the new familiar

The specter has left. That’s what we’ve been told.
But its tears are like hope spilled from shattered fish bowls.
Gray eyeliner, darker still. The cleanser is rolling, out of reach.

I feel so silly, counting the cartwheels performed without grace.
My breath, like school glue splattered on a faded binder.
Impeach what’s no longer discrete. It’s out there, like cheese on rye.

As a girl, they called me the littlest Matryoshka doll.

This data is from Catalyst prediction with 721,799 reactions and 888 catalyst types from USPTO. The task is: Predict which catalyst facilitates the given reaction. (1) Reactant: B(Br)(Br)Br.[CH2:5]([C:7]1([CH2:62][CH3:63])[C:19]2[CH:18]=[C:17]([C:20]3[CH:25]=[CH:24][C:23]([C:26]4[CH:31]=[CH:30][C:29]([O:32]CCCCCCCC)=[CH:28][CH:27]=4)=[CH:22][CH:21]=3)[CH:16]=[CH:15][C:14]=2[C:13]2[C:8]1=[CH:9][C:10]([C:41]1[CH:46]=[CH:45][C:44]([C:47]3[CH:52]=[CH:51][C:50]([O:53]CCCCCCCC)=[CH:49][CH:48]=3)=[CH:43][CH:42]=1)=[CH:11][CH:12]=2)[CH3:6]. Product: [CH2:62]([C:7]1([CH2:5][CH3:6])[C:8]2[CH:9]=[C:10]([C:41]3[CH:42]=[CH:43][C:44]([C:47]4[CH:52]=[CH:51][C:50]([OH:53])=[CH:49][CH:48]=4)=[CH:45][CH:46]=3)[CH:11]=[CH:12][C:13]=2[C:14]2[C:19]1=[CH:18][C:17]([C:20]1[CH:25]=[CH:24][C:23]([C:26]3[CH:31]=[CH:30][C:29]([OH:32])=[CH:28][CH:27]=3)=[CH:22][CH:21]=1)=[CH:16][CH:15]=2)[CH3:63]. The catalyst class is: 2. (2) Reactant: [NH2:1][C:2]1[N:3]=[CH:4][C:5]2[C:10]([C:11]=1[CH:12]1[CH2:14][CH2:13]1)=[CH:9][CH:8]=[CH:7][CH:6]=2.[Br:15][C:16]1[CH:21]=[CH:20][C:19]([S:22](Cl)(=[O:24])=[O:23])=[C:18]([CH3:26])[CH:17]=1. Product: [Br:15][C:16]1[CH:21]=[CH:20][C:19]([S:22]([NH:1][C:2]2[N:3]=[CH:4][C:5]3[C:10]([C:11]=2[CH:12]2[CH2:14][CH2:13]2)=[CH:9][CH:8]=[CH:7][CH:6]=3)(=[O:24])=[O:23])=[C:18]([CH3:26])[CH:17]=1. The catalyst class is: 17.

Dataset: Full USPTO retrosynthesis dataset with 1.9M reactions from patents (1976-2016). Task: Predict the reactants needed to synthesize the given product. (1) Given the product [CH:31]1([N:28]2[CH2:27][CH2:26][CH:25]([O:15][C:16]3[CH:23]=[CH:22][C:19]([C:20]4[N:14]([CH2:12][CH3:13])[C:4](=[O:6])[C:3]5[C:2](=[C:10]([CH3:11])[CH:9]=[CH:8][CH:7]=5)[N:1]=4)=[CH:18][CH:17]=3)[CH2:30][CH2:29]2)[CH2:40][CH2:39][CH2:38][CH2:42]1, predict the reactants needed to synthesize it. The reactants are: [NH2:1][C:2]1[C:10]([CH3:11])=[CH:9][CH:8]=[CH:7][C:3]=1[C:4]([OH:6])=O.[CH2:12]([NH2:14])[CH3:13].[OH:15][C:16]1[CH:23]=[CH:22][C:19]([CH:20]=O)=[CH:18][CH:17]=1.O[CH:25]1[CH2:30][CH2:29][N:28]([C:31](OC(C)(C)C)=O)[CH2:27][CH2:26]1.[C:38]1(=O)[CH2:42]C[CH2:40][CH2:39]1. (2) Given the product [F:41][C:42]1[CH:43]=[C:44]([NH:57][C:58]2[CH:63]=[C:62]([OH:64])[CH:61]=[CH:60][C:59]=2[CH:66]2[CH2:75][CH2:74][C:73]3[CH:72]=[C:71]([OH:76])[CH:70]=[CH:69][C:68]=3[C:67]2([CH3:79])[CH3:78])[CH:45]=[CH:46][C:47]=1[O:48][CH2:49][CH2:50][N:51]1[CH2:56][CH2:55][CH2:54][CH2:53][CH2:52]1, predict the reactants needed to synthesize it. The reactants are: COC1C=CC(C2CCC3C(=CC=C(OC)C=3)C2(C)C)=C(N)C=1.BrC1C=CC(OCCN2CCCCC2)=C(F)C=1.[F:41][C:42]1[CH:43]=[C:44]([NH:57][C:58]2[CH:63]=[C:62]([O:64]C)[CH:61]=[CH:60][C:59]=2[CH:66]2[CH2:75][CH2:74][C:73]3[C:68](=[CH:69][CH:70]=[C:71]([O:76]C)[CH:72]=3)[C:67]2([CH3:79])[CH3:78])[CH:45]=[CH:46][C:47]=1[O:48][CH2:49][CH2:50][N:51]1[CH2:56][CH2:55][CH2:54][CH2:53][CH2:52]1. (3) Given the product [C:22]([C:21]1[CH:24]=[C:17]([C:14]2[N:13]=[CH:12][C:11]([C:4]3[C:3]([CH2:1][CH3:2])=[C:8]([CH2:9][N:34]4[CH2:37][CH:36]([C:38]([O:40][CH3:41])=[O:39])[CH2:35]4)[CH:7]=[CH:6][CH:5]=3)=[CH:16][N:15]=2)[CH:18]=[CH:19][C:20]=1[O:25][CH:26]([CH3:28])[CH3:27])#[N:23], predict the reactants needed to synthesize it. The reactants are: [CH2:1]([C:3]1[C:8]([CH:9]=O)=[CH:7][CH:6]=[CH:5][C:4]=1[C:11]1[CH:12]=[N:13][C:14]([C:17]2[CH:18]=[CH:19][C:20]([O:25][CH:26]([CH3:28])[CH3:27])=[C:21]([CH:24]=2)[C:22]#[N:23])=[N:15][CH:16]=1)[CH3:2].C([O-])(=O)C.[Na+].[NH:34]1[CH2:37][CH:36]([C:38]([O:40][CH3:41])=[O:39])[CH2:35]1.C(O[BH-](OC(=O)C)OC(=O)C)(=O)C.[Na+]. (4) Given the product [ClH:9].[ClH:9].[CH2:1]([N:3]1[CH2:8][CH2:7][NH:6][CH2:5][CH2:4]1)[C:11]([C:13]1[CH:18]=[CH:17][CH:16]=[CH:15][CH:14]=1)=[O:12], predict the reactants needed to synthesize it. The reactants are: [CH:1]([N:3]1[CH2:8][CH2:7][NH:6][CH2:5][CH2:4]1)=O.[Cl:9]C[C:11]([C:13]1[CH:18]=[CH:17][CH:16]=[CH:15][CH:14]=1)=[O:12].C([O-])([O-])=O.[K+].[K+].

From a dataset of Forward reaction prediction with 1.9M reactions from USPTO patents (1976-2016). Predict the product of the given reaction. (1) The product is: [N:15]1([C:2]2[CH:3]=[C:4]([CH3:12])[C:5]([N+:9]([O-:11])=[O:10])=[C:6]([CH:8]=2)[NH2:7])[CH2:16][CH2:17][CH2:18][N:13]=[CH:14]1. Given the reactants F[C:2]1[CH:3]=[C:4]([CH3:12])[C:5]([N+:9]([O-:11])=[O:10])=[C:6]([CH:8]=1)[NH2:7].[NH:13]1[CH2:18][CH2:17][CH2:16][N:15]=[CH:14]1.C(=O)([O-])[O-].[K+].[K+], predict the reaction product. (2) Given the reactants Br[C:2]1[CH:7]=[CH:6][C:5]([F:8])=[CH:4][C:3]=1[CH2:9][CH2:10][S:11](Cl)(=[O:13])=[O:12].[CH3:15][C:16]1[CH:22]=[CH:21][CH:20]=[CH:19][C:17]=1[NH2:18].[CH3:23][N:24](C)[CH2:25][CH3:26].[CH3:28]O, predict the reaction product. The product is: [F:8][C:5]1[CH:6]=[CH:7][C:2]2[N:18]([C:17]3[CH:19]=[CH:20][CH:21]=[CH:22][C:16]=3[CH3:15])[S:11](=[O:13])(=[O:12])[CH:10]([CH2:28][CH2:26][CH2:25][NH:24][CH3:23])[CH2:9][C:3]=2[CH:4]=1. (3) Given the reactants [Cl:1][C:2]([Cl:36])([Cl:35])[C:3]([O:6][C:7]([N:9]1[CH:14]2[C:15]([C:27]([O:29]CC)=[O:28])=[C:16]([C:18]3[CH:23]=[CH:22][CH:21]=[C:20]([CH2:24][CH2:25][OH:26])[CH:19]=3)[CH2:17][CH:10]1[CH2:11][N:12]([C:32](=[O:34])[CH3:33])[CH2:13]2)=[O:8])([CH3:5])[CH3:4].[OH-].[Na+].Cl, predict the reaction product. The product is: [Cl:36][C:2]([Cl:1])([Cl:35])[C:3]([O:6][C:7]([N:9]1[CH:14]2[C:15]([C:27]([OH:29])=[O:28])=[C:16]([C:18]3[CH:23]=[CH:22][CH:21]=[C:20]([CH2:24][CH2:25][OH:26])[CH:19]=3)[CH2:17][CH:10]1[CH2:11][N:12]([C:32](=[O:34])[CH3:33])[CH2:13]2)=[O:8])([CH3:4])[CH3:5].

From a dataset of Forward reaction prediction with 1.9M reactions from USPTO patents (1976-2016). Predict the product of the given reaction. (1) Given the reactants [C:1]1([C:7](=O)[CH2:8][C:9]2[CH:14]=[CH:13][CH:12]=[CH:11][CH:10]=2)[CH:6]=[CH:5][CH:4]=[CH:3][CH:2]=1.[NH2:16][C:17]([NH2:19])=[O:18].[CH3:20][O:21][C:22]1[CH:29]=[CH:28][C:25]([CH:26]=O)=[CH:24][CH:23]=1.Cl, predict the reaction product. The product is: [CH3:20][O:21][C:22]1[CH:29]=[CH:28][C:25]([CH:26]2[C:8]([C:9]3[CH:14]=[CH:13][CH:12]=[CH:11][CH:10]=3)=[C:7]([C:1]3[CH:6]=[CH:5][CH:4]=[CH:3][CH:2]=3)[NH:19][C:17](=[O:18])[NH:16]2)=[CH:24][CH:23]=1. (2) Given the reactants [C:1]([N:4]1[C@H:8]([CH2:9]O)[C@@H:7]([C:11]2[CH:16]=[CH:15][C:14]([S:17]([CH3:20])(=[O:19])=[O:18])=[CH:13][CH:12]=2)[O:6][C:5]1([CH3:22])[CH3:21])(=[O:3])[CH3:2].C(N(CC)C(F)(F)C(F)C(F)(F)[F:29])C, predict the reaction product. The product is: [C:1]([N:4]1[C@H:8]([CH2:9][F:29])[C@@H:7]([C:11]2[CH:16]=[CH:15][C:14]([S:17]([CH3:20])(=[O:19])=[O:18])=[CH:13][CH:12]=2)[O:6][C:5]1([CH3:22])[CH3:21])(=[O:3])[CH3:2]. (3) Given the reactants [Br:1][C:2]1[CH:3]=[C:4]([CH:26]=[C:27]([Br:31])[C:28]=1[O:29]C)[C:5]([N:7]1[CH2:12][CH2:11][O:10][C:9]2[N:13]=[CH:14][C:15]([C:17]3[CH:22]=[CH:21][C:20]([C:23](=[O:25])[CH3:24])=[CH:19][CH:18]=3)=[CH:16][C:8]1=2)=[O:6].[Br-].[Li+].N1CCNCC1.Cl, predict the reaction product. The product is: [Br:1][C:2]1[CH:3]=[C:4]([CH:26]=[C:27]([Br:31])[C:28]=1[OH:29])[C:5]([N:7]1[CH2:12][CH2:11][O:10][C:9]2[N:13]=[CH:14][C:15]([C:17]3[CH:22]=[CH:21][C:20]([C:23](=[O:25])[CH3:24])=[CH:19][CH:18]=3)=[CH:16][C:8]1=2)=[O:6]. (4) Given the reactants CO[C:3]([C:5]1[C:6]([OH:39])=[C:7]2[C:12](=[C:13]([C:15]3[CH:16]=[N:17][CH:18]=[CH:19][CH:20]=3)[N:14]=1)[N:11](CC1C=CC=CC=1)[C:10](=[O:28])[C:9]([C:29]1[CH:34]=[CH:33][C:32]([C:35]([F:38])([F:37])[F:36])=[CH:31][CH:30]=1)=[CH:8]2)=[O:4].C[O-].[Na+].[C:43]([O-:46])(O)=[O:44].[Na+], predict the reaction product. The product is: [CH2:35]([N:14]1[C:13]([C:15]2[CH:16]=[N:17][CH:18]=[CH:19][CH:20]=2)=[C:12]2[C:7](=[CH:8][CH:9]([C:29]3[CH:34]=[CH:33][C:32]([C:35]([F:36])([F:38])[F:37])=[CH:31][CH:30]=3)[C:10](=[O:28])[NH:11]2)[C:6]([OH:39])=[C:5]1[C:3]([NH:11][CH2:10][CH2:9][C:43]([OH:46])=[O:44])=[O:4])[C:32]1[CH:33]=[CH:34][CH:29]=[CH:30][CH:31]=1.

So small and quiet. Easily forgotten at the end of the road.
They always sat me down, told me in private that all my thoughts were off.

Today, I get some phone calls. From people. Those people.
The house won’t sell for less than what I say, but they laugh.
Again, I clear my throat, looking to see if I’ve scared them.

Children are territorial. Sometimes, when the lights die down.
When the lights are tired, or so they proclaim.
Exhaustion is a trench coat for the big wigs dyed at the fringes.

Arms crossed, back as flat as it can possibly get. We’re sore.
An imbalance that burdens our asphalt shoulders.
The everyday whistle, tea kettle cringing in time with shut doors.